Perhaps, the youth serve so they can focus on the act of giving instead of thinking about all that has been taken away. UNFPA, UNIFEM, UNDP, and local NGOs have joined together to assess their needs by talking with them first hand. Many openly voiced their concerns: Will we be going to school next year? Where are our family members? Will my life always be filled with so much tension, seriousness, and responsibility?
Adults, like Giorgi from Karaletti, and many others, are worried over the probability of losing their yearly income –and being unable to provide their families with food – if they can’t return home in time to harvest their crops. If Giorgi and other farmers cannot repay or refinance the loans that they borrowed against their homes prior to the crisis they could lose everything.
Pregnant mothers are concerned over how they will raise a child in such an unstable environment, and if they will have access to emergency obstetric care if needed.
In the wake of the reported violence and exploitation, many people are anxious over their family’s physical safety and their own.
Some 25,000 individuals from and around the conflict zone that may not be able to return home until winter. Many are dwelling for the time being in temporary shelters. Nearly 68,000 people that have attempted to return home to their villages.
In these types of scenarios mobile health services are not just convenient, but vital to saving lives. Therefore, UNFPA/Georgia has deployed four mobile medical health teams to travel throughout various locations in Georgia, with one team attending to the needs of 2,200 displaced in a tent city in Gori.
“Our strategy is to focus on getting health care to these people, and to ensure international guidelines on gender-based violence, including sexual violence, are followed,” explained Tamar Khomasuridze, the head of UNFPA’s country office in Georgia. Such healthcare and guidelines include providing treatment for injuries resulting from forced intercourse, and ensuring that the identity of survivors are kept confidential, and that their psychosocial needs are cared for.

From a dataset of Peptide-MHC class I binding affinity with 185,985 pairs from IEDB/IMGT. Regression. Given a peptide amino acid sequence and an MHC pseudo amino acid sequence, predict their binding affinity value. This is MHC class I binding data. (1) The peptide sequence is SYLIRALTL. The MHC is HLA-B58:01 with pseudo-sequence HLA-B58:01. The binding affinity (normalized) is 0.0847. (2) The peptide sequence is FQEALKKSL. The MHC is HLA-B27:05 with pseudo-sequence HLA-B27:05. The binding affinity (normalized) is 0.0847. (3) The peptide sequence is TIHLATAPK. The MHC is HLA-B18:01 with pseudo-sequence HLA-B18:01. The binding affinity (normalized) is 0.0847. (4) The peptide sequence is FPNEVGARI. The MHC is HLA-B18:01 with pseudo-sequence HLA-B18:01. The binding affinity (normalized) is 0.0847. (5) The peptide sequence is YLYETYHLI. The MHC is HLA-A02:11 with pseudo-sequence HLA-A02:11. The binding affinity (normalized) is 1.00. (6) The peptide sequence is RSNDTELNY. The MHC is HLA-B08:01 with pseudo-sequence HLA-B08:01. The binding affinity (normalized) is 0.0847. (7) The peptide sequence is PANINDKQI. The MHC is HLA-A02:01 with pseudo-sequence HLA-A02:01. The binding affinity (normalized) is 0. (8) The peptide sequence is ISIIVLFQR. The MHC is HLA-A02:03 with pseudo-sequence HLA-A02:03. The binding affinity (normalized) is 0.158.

On top of these services, the mobile teams will provide pregnant women living in shelters or passing through with pregnancy related medical care, including assistance with the safe delivery of their babies. So far, UNFPA’s mobile teams have assisted over 1,706 women in more than 31 displaced dwellings across Georgia.
Dreaming of peace
Keeping individual’s safe is a concern on everyone’s mind. In a fight against violence, the United Nations is coordinating assistance, under a UN Joint Project of UNFPA, UNICEF, UNDP, UNIFEM and the office of the Resident Coordinator (with UNFPA as a managing agent), along with UNHCR and non-governmental organizations such as World Vision, IRC and CARE.
The programme will link to human rights groups already established in the country in order to build on their strength and experience. Through this initiative, resources on gender-based violence will be translated into local language, and UN and government staff will be trained on how to mainstream related guidelines into existing and planned multi-level programming, both to provide response to survivors, as well as to ensure that prevention mechanisms are in place. A gender-based violence hotline is also being established so that survivors can obtain psychosocial counselling and health guidelines by making a simple phone call.
Georgia’s displaced are keen to recall a time when making a phone call was for catching up with old friends. Now, many are far from home and have been separated from, or completely lost, their family members. Dreaming of happier times, Maia recalled, “It is hard to comprehend that just several weeks ago we lived in peace. We lived together side by side, and often our families were mixed. We can only hope to one day return home and live in peace again.”
--reported by Maha Muna from Tbilisi and Shannon Egan from New York